On the whole Space Pirates was a fun challenge as it gets progressively more difficult. Groups of drones hold formation in front of you to draw your attention while others flank you. After learning this trick I’d draw my shield between me and the formation and take out the flankers when they popped up over the horizon. Both your pistols and movements are tracked flawlessly 1-for-1. It felt much more like playing a sport than actually playing a game. Exactly the kind of immersion I’ve been graving.
The Lab: not so much a game as it is a platform for VR ideas. Many of the features of The Lab are only marginally interactive. The robot repair sequence or solar system model have you more as a passive observer. My favorite by far was the bow and arrow simulation. Holding the bow in one hand and pulling the arrow back felt incredibly realistic. It took some getting used to but it was very satisfying when I got the hang of it. But the amateur astronomer in me was giddy walking around the solar system, chucking planets that I grabbed along the way. This was obviously a great educational or professional tool. Imagine looking at a chemical molecule and walking around inspecting it. The Lab was all done in the Portal video game feel with GLADOS making appearance. As you might imagine it was incredible funny.
Zombie Training Simulator: as an avid shooter fan I really wanted to try this one. Sure the zombies coming at you where only cardboard but everything else was realistic, especially the firearms. Besides, I wanted a more realistic shooter than Space Pirates. I was curious at just how easily you could look down real iron sights in the game. At first, my reflexes brought the gun on target, much as it would with something like what a Colt 1911. The in-game guns would shoot like I was pointing my finger at the target, very realistic. At greater ranges the Glock’s U shaped irons sights weren’t that useful but other guns like the MP5 and M4 allowed from the shoulder firing, much as you would in real life. It all felt realistic and accurate. Having to manually aim like this would make “run and gun” tactics in modern day shooters like Call of Duty obsolete, rewarding skill and reflexes, not foolhardiness.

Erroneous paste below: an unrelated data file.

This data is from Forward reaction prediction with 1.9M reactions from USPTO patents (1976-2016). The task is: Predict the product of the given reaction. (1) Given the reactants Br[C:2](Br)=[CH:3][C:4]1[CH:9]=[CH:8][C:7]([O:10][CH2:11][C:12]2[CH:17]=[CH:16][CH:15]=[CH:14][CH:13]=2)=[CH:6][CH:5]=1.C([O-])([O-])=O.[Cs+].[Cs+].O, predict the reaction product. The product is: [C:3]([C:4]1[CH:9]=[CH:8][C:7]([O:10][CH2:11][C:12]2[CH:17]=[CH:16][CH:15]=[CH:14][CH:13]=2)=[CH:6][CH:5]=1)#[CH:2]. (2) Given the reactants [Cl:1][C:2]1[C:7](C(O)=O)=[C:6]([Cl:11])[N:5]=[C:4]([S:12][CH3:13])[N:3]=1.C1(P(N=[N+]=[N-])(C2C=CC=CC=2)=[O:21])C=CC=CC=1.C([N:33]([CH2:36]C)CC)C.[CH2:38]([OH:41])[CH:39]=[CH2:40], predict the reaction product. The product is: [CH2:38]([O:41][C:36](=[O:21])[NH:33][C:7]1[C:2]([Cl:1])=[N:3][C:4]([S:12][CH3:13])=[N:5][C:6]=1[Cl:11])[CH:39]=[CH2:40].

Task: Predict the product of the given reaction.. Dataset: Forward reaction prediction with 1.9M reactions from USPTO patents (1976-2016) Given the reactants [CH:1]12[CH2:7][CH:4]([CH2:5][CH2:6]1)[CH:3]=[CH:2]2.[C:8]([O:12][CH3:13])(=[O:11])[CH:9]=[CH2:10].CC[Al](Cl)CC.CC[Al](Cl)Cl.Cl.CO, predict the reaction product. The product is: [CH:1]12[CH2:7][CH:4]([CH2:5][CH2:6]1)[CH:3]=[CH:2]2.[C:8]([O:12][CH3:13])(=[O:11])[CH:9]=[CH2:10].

The HTC Vive is an incredible experience that everyone can enjoy. Sure the price tag is steep ($800, about 1 months rent) but it’s a first step in a completely new frontier of gaming that other game makers are sure to follow. And it’s true that there aren’t many 3rd party developers or in-depth games just yet. But I imagine as time goes on prices will drop and more and more people will adopt. Developers will follow and we will be living in a new era of gaming. The Vive is more than just some gimmick but for what it’s promising and the price, I’d wait a little longer. Trust me, if I had the money to spend, I’d buy a Vive. I’m ready for VR.
- Immersive beyond compare
- Clever use of motion controls simpliefies gameplay, no need of multiple buttons
- A new way to play, making even mundane gaming chores fun
- Cheap games
- Price tag reminds me of the Sega Saturn’s initially high price
- The headset isn’t terribly comfortable and sometimes you don’t want to move around a front room just to play a simple game
- Due to the 3D drain on the system and motion sensing there isn’t much computer resources left for pretty games
- Not much 3rd party support just yet
Have you had a chance to try any of the new VR platforms? Comment below with your thoughts!